Any employers, including prestigious universities, doubting the need for education verifications as a part of effective background screening programs may reconsider after hearing the story of a former Harvard student who allegedly faked academic credentials and references — even transcripts with perfect SAT grades — to win prizes, scholarships, and receive grants and financial aid.
According to a report in The Harvard Crimson and a news release from the Middlesex County (MA) District Attorney, the 23-year-old former Harvard student from Delaware has been indicted on 20 counts of larceny, identity fraud, falsifying an endorsement or approval, and pretending to hold a degree. The accused was allegedly “untruthful” in his applications to Harvard University and for scholarships, and in falsifying transcripts that detailed an impressive academic career at some of the top educational institutions in Massachusetts.
The accused student was exposed after submitting applications and references for the Rhodes and Fulbright scholarships while at Harvard University in 2009, according to the report from the Crimson. A Harvard professor noticed similarities between the student’s work and that of another professor and determined that the application packet was mostly plagiarized.
According to the District Attorney’s news release, after Harvard University launched an internal investigation looking into defendant’s academic file, among the discrepancies and inaccuracies allegedly found during the education verification were that the defendant:
- Had never attended MIT or Phillips Academy in Andover, as his file claimed.
- Had SAT scores that were not perfect, as they were conveyed in a College Board document in his file.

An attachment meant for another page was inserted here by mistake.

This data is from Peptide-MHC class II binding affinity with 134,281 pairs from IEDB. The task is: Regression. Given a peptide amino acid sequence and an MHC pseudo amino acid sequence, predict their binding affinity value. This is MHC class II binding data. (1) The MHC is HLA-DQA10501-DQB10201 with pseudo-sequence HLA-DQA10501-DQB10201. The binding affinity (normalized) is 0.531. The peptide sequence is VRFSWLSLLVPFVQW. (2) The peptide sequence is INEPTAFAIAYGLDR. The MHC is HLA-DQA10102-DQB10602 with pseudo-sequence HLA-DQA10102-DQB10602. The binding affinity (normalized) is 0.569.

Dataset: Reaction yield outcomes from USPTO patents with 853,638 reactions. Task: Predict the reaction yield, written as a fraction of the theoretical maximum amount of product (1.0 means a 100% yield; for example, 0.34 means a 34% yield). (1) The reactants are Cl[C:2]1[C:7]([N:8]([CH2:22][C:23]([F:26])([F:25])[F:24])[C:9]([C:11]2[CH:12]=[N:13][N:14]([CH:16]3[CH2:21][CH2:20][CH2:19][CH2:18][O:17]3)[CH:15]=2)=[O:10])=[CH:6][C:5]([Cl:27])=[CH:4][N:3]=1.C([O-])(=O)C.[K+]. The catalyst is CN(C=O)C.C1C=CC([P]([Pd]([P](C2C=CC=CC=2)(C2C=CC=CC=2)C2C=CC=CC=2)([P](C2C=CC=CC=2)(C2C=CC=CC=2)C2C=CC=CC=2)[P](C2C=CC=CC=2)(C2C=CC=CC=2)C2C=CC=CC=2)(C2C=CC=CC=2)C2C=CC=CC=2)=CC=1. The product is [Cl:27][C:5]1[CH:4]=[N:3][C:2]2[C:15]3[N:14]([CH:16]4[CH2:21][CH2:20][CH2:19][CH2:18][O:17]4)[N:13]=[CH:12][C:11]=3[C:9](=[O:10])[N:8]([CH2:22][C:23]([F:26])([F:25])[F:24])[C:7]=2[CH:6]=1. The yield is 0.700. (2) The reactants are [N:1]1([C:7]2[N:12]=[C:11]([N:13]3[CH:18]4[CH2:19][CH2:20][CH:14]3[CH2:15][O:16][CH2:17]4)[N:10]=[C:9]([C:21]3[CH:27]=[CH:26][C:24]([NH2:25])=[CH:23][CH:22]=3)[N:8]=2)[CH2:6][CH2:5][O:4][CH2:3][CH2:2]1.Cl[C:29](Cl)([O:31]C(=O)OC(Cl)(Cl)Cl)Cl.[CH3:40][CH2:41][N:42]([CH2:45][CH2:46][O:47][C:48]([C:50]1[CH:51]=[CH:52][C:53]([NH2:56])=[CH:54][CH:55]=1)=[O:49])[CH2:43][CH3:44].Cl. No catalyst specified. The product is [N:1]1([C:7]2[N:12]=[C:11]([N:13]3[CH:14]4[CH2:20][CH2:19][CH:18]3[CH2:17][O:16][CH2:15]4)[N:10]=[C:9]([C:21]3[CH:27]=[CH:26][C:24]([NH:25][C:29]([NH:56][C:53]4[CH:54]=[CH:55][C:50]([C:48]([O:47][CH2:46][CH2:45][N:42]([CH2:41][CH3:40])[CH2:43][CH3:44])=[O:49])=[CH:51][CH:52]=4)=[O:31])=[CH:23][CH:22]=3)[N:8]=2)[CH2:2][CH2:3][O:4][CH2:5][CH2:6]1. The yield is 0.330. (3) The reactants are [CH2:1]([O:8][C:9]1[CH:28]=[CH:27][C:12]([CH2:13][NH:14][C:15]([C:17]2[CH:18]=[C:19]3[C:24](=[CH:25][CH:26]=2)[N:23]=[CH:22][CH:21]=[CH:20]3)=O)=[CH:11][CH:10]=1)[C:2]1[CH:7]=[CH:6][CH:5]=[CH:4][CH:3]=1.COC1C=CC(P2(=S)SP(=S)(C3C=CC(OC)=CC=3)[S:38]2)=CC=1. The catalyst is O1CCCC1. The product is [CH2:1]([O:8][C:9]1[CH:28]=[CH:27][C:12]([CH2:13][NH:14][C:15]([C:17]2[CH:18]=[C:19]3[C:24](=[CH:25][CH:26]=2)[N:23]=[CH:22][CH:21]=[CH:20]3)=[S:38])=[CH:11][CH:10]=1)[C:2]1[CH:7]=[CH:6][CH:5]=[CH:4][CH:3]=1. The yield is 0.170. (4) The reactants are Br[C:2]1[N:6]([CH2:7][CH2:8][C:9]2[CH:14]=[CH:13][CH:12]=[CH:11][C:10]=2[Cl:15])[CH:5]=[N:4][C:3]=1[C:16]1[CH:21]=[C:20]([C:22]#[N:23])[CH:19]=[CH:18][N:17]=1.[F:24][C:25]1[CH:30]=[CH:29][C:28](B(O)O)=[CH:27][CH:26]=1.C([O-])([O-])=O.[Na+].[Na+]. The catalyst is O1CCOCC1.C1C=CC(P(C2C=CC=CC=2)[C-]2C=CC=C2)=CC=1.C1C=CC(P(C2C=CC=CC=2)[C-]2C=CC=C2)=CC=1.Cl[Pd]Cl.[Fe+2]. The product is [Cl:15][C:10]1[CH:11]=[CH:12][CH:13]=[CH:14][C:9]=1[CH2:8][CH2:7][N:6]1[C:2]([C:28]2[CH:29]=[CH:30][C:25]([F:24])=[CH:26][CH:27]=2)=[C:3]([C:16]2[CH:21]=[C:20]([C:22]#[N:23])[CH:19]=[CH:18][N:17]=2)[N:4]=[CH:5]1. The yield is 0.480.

- Had recommendations — allegedly signed by professors at Bowdoin College, which the defendant attended before transferring to Harvard — that were falsely attributed to individuals who said that they did not know the accused and had not written the letters.
- Allegedly submitted fraudulent applications for the Harvard endorsement for both the United States Rhodes Scholarship and the Fulbright Scholarship.
- Allegedly submitted an application packet that included fabricated recommendations from Harvard professors and a college transcript detailing perfect grades over three years.
- Had a resume allegedly listing numerous books he had co-authored, lectures he had given, and courses he had taught, according to authorities.
- Allegedly stole over $45,000 in grants, scholarship, and financial aid money awarded to him on applications and submissions of documents that were based on lies and reproductions of other people’s work.
According to the news release, this is not the first time the accused had been under scrutiny for offenses in an academic setting, as he was suspended from Bowdoin due to academic dishonesty. In addition, he did not receive a Harvard degree, according to a spokesperson for the Faculty of Arts and Sciences.